Aqua Bounty Technologies cleared up several points of a recent article on its genetically modified salmon. (Photo: Aqua Bounty)
Aqua Bounty speaks out on GM salmon
Thursday, January 14, 2010, 21:40 (GMT + 9)
The Authority on Aquatic Resources of Panama (ARAP) has not ratified the order to destroy the genetically modified salmon stocks produced by the company Aqua Bounty Technologies. According to Henry Clifford, Vice President, Sales & Marketing at Aqua Bounty Technologies, the information provided to FIS.com for an 11 January article was incorrect.
The company executive clarified that the company Lamasur is not associated with salmon production and that ARAP had not actually ratified an order to destroy the fish.
Panama's role in the Cartagena Protocol simply prescribes the process for conducting research and risk assessment; it does not prohibit eventual utilization of this technology, stated Clifford to FIS.com. The experimental fish are confined in a series of more than twenty levels of biological and physical containment, and were never intended for release into the environment, he noted.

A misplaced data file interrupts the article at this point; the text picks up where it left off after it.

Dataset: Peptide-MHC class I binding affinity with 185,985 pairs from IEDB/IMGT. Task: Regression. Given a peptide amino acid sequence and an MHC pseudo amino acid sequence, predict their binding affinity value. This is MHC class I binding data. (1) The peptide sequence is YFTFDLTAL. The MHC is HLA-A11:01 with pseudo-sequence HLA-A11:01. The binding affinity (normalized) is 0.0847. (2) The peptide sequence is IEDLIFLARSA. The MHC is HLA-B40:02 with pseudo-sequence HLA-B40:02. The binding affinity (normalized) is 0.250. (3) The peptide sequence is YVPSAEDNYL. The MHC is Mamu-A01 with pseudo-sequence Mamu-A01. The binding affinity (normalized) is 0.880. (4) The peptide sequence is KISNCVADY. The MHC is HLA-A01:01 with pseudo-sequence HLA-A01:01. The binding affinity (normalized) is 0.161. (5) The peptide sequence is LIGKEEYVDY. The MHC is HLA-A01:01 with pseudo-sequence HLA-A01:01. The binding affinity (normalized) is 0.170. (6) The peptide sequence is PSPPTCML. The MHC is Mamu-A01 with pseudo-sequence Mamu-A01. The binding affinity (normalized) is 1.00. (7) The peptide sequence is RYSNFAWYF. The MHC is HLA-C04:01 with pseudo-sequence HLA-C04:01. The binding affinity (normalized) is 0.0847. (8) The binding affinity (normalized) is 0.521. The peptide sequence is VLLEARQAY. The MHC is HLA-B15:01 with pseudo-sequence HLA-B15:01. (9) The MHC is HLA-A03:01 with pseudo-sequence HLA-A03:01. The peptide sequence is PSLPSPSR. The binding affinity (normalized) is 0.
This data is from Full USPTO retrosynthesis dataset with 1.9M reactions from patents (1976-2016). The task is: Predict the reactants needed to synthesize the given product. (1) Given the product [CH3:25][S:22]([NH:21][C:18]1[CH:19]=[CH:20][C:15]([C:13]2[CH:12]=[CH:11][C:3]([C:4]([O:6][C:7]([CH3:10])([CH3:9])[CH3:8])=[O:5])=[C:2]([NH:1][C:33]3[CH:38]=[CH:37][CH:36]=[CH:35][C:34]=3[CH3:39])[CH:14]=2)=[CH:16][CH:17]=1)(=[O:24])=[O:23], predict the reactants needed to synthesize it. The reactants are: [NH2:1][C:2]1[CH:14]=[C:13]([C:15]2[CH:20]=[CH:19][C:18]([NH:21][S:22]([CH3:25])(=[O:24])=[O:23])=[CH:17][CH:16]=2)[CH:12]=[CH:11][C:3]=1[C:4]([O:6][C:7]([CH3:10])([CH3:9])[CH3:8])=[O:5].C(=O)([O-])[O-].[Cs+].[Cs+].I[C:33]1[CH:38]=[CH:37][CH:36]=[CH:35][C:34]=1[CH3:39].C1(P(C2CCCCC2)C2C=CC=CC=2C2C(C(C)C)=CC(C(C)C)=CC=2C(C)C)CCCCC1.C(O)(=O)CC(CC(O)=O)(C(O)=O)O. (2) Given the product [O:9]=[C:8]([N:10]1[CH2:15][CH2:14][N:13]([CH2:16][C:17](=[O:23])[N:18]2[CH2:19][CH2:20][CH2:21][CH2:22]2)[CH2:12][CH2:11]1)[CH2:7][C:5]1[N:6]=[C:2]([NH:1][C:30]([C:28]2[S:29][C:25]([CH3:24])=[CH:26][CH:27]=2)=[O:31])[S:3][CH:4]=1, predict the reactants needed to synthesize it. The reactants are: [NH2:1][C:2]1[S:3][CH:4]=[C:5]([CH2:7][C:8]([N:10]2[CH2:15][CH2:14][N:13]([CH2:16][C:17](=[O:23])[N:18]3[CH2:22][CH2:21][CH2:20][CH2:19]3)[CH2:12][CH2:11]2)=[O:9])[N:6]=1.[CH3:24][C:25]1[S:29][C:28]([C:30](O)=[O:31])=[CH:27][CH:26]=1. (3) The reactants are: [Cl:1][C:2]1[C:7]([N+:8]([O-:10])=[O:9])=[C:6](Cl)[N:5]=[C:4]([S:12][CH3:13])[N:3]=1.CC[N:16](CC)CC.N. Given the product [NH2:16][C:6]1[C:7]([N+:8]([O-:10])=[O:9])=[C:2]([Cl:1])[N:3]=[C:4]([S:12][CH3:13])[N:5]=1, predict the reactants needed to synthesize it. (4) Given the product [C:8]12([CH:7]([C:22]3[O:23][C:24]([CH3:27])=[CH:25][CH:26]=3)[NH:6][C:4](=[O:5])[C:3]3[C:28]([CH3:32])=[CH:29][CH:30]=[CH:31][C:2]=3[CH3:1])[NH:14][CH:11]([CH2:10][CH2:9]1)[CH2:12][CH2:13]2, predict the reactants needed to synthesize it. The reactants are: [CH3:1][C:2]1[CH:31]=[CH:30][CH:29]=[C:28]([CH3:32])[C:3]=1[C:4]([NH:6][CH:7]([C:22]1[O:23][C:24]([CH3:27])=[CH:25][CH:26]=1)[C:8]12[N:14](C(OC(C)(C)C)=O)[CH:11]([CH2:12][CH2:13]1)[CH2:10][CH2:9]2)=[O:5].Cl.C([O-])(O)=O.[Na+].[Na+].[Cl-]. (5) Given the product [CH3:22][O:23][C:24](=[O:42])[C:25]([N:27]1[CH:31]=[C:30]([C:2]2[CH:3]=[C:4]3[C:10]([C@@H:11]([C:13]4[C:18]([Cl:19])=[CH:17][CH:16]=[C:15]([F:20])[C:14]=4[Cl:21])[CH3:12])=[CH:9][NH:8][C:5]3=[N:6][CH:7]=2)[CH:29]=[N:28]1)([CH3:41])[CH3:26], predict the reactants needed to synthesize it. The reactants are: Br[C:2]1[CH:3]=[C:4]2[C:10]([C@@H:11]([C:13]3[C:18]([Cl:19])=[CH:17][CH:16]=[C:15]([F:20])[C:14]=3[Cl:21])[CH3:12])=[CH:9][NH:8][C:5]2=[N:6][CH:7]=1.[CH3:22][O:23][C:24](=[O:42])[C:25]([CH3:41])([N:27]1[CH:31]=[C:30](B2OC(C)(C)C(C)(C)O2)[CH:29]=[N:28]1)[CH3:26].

Moreover, Aqua Bounty's fish do not grow larger than conventional Atlantic salmon, which reach body weights of more than four kilos, Clifford pointed out. They simply reach their mature weight in a shorter time.
"Most of the growth rate increase for Aqua Bounty salmon occurs in the first year of life, a great advantage over unmodified Atlantic salmon," the Sales and Marketing executive noted.
Clifford clarified that Aqua Bounty salmon are raised and located in multiple, redundant containment units in a mountain community, approximately 80 kilometers from the Pacific Ocean and without direct access to the Atlantic Ocean.
The number of salmon cited as being raised in the location was also deemed incorrect by the Aqua Bounty spokesman.
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